World Day for Safety and Health at Work 2013

Case Study: Karoshi: Death from overwork

What Is Karoshi?

Karoshi is a Japanese word meaning death from overwork. This term has been used since the 1970s. In 1978 there was a report on 17 karoshi cases at the 51st annual meeting of the Japan Association of Industrial Health. Karoshi is not a pure medical term but a sociomedical term that refers to fatalities or associated work disability due to cardiovascular attacks (such as brain strokes, myocardial infarction or acute cardiac failure) aggravated by a heavy workload and long working hours. The phenomenon was first identified in Japan, and the word is now adopted internationally. The media have frequently used the word because it emphasizes the sudden deaths (or disabilities) caused by overwork which should be compensated. Karoshi has become an important social problem in Japan.

Here are some typical cases of Karoshi:
  1. Mr A worked at a major snack food processing company for as long as 110 hours a week (not a month) and died from heart attack at the age of 34. His death was approved as work-related by the Labour Standards Office.
  2. Mr B, a bus driver, whose death was also approved as work-related, worked more than 3,000 hours a year. He did not have a day off in the 15 days before he had stroke at the age of 37.
  3. Mr C worked in a large printing company in Tokyo for 4,320 hours a year including night work and died from stroke at the age of 58. His widow received a workers’ compensation 14 years after her husband’s death.
  4. Ms D, a 22 year-old nurse, died from a heart attack after 34 hours’ continuous duty five times a month.
Karojisatsu (suicide from overwork and stressful working conditions) has also become a social issue in Japan since the latter half of the 1980s. Long work hours, heavy workloads, lack of job control, routine and repetitive tasks, interpersonal conflicts, inadequate rewards, employment insecurity, and organizational problems could become psychosocial hazards at work.

Some causes of overwork or occupational stress include the following:
  1. All-night, late-night or holiday work, both long and excessive hours. During the long-term economic recession after the collapse of the bubble economy in 1980s and 1990s, many companies reduced the number of employees. The total amount of work, however, did not decrease, forcing each employee to work harder.
  2. Stress accumulated due to frustration at not being able to achieve the goals set by the company. Even in economic recession, companies tended to demand excessive sales efforts from their employees and require them to achieve better results. This increased the psychological burden placed on the employees at work.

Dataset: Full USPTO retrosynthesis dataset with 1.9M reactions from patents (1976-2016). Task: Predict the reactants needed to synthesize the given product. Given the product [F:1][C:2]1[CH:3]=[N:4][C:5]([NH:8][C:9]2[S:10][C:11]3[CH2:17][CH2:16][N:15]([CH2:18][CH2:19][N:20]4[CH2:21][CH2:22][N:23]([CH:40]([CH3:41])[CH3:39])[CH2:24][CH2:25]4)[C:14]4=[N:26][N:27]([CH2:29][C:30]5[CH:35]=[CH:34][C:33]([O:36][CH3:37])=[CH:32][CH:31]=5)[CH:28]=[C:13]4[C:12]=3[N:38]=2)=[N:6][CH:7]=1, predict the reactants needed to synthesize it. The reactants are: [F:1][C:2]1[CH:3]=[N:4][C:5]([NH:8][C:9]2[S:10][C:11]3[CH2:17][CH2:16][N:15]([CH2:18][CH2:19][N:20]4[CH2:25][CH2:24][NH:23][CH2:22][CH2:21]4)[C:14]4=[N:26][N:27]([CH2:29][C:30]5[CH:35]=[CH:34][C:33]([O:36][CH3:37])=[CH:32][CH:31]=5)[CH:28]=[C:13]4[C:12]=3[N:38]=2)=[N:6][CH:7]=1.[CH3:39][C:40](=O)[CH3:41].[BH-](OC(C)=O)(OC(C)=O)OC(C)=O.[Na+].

3. Forced resignation, dismissal and bullying. For example, employees who have worked for a company for many years and believed that they are loyal to the company, were suddenly asked to resign because of the need for staff cutbacks.
  4. Suffering of middle management. They were often in a position to lay off workers and in a dilemma between the corporate restructuring policy and protecting their staff.
These middle managers responsible for persuading workers to resign had to bear fierce protests from the targeted workers, suffered from emotional pain, and finally committed suicide.
The following figure shows the increase in number of approved cases of workers' accident compensation insurance benefit for Karoshi and Karojisatsu. It shows, there has been an increasing trend in cases of Karoshi and Karojisatsu in Japan. In 14 years, from 1997 to 2011, compensated cases of Karoshi and Karojisatsu have risen from 47 to 121 and from 2 to 66, respectively.

Measures to prevent Karoshi and Karojisatsu
  1. To reduce working hours and excessive work: Efforts to reduce working hours, working late at night and holiday work are indispensable in preventing excessive workload and work hours.
  2. To provide adequate medical support and treatment: Companies, families and society as a whole should work to improve the level of medical support and access to appropriate medical facilities and counselling mechanisms to prevent Karoshi and Karoujisatsu. Surveys on worker suicide show that most people commit suicide after suffering from a certain degree of mental disorder such as depression. Committing suicide is one aspect of this disease.
  3. To promote active and effective dialogue between workers and employers to design healthy and efficient work procedures and workplaces. Regular OSH committee activities or risk assessment activities implemented jointly by employers and workers should be useful in reducing the risk of overwork and work-related stress.
Ministry of Health, Labour and Welfare, Japan. 2011. Survey of work-related diseases. Available at: [4 Mar. 2013].
Ministry of Health, Labour and Welfare, Japan. 2012. Occupational disease recognition of mental disorders. Available at:[4 Mar. 2013].
Karoshi and Kaojisatsu in Japan, ASIAN LABOUR UPDATE 52, [4 Mar. 2013].